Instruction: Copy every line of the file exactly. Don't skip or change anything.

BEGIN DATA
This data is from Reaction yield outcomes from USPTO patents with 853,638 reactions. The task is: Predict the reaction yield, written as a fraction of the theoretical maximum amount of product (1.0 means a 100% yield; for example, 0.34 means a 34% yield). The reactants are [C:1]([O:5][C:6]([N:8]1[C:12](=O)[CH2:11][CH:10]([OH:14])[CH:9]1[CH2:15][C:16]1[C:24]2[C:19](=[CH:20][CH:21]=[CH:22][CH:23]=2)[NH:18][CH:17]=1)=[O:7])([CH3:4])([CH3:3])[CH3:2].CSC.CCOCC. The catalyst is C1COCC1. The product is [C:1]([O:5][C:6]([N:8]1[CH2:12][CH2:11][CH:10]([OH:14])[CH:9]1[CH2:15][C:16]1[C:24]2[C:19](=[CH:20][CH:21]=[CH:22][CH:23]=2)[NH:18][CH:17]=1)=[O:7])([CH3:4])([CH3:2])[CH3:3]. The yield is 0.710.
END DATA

This data is from Reaction yield outcomes from USPTO patents with 853,638 reactions. The task is: Predict the reaction yield, written as a fraction of the theoretical maximum amount of product (1.0 means a 100% yield; for example, 0.34 means a 34% yield). The reactants are [C:1]([O:5][C:6]([N:8]1[C:12](=O)[CH2:11][CH:10]([OH:14])[CH:9]1[CH2:15][C:16]1[C:24]2[C:19](=[CH:20][CH:21]=[CH:22][CH:23]=2)[NH:18][CH:17]=1)=[O:7])([CH3:4])([CH3:3])[CH3:2].CSC.CCOCC. The catalyst is C1COCC1. The product is [C:1]([O:5][C:6]([N:8]1[CH2:12][CH2:11][CH:10]([OH:14])[CH:9]1[CH2:15][C:16]1[C:24]2[C:19](=[CH:20][CH:21]=[CH:22][CH:23]=2)[NH:18][CH:17]=1)=[O:7])([CH3:4])([CH3:2])[CH3:3]. The yield is 0.710.